Gaza Rockets Hit Israel Despite Truce Extension Offer

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BEIT HANOUN, Gaza Strip (AP) -- Hamas said it fired five rockets at Israel late Saturday after rejecting Israel's offer to extend a 12-hour humanitarian cease-fire by four hours, casting new doubt on international efforts to broker an end to 19 days of fighting.

Hamas said two of the rockets were aimed at Tel Aviv. Police in Israel's second-largest city dispersed a peace rally attended by several thousand people because of the threat, a spokesman said.

In Paris, U.S. Secretary of State John Kerry and European foreign ministers met earlier Saturday to find ways to transform Saturday's initial 12-hour lull into a sustainable truce.

In Gaza, thousands of residents who fled the violence streamed back to devastated border areas during the cease-fire to find large-scale destruction: fighting had pulverized scores of homes, wreckage blocked roads and power cables dangled in the streets.

In the northern town of Beit Hanoun, Siham Kafarneh, 37, sat on the steps of a small grocery, weeping. The mother of eight said the home she had spent 10 years saving up for and moved into two months earlier had been destroyed.

"Nothing is left. Everything I have is gone," she said.

More than 1,000 people, mainly civilians, have been killed and more than 6,000 have been wounded over the past 19 days, Palestinian health official Ashraf al-Kidra said. Israeli strikes have destroyed hundreds of homes, including close to 500 in targeted hits, and forced tens of thousands of people to flee, according to Palestinian rights groups.

Across Gaza, more than 130 bodies were pulled from the rubble Saturday, officials said. In southern Gaza, 20 members of an extended family were killed before the start of the lull when a tank shell hit a building where they had sought refuge, al-Kidra said.

Israel says it is doing its utmost to prevent civilian casualties, including sending evacuation warnings to residents in targeted areas, and blames Hamas for putting civilians in harm's way. Israel has lost 40 soldiers and two civilians, and a Thai worker also has been killed.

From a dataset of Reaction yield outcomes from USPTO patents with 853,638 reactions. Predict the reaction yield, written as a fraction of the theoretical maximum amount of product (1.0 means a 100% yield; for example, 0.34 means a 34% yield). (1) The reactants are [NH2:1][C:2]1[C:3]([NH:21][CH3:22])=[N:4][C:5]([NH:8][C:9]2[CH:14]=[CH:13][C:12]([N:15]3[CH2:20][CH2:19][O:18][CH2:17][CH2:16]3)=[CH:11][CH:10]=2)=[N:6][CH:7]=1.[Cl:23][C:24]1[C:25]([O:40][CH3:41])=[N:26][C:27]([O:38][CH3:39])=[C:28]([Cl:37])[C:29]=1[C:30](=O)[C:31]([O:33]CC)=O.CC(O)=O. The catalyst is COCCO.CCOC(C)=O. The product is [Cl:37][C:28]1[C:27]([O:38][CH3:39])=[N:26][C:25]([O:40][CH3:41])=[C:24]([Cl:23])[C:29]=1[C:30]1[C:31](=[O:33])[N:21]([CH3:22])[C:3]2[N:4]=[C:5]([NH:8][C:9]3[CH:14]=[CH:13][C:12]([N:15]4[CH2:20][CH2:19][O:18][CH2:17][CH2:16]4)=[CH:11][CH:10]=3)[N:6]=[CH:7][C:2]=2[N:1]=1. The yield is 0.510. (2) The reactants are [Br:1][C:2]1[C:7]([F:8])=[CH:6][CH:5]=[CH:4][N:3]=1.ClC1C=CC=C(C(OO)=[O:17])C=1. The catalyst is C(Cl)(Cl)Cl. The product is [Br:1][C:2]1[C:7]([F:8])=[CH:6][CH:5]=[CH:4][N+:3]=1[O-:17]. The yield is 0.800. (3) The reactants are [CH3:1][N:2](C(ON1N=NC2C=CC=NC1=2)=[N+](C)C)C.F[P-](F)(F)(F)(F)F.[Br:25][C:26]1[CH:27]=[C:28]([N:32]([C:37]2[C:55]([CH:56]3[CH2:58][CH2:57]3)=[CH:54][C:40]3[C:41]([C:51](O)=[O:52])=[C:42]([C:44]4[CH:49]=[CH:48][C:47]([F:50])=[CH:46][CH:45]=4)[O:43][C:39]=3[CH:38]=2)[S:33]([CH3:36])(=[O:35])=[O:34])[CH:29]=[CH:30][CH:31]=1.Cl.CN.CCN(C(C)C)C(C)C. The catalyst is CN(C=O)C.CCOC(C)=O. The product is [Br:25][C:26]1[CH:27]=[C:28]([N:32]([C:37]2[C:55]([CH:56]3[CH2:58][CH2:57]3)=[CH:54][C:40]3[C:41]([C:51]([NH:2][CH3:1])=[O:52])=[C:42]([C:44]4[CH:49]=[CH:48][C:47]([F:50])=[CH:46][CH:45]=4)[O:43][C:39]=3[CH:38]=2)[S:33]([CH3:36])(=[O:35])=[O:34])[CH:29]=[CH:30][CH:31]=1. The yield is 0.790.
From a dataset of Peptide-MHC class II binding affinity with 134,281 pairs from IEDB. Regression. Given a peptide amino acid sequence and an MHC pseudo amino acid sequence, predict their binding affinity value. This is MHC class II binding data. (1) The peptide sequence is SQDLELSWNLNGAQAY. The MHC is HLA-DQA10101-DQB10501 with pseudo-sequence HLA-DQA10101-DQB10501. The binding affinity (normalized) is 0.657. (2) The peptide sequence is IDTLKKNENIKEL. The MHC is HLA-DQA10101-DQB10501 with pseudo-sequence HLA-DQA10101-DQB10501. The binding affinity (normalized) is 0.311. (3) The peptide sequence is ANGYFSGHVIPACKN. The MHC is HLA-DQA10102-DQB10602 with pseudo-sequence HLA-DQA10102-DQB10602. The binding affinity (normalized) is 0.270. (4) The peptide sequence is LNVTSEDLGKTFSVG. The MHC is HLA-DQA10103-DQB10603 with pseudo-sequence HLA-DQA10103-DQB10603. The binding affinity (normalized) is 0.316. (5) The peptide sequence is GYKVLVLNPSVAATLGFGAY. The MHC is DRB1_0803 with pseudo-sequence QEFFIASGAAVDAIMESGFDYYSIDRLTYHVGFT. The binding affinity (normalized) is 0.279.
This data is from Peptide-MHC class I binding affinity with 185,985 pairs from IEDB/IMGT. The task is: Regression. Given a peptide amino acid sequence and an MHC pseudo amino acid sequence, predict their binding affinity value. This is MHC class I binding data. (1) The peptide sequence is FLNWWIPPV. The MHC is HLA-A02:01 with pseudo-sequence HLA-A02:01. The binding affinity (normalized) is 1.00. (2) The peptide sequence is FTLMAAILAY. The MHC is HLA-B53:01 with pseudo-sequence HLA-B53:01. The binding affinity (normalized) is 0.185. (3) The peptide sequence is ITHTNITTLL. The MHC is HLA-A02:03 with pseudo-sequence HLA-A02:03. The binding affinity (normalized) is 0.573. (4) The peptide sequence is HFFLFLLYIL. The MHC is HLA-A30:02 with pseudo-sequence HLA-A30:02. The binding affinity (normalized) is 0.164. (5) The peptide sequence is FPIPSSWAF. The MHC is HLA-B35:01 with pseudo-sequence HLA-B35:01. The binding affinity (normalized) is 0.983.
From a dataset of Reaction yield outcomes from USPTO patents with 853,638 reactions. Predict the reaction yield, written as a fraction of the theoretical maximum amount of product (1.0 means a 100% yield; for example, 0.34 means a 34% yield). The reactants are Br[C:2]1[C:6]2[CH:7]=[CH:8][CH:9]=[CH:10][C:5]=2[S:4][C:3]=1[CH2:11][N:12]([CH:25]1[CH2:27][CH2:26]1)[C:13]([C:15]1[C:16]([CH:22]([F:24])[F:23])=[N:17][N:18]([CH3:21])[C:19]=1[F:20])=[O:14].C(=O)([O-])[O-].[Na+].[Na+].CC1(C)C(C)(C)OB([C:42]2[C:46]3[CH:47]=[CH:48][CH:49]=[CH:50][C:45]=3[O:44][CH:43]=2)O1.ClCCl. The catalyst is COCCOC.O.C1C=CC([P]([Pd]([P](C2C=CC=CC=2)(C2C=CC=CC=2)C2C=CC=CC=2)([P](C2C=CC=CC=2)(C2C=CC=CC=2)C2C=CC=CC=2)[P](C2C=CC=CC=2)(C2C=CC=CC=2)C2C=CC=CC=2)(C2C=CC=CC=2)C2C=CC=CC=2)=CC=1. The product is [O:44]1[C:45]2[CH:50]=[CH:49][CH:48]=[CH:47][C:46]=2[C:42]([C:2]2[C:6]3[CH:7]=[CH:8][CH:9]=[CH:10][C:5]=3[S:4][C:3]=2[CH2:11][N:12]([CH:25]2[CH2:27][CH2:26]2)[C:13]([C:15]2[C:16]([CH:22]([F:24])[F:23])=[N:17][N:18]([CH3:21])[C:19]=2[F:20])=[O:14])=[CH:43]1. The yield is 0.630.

"There is no proof that any kind of gratuitous damage is being inflicted," said Israeli legislator Ofer Shelah of the centrist Yesh Atid party. Israeli troops are "fighting with an enemy dug in within the civilian population, dug in underground or within the houses there," he said, adding that "those are the consequences of such a fight."

Israel launched a major air campaign in Gaza on July 8 and later sent ground troops into the Hamas-ruled territory in an operation it said was aimed at halting Palestinian rocket fire and destroying cross-border tunnels used for attacks.

Later Saturday, Israel decided to extend the 12-hour lull by four more hours, until midnight (2100 GMT) Saturday. However, Israel set its own terms for the extended truce, saying it would continue to demolish Hamas military tunnels.

The Israeli military said that through Saturday's lull, troops uncovered four more tunnel shafts. Al-Kidra said that a 36-year-old Palestinian woman was killed by a sniper near the central Gaza town of Deir el-Balah as the 12-hour truce was ending.

Hamas spokesman Sami Abu Zuhri later said that the group rejected the four-hour extension. Shortly after that, Hamas claimed responsibility for firing five rockets at Israel, including two at Tel Aviv. The Israeli military said three rockets fell in southern Israel.

In Paris, Kerry met with European foreign ministers and later with foreign ministers from Qatar and Turkey to try to salvage truce efforts.

On Friday, Israel rejected a proposal by Kerry and U.N. chief Ban Ki-moon to halt fire for a week and to begin talks during this period on easing the border blockade of Hamas-ruled Gaza.

Hamas has said it would not halt fire until it won guarantees that the border blockade, enforced by Israel and Egypt, would be lifted.

Any new border arrangements for Gaza would likely give a role to Western-backed Palestinian President Mahmoud Abbas, the main political rival of Hamas.

Hamas had seized Gaza from Abbas in 2007, triggering the Gaza blockade by Israel and Egypt. However, Abbas, who heads the West Bank-based Palestinian Authority, reached a power-sharing deal earlier this year with Hamas. Under the deal, a government of technocrats headed by Abbas was to prepare for new elections in the West Bank and Gaza.

Egypt wants forces loyal to Abbas to be posted on the Gaza side of the mutual border before considering open the Rafah crossing there, Gaza's main gate to the world.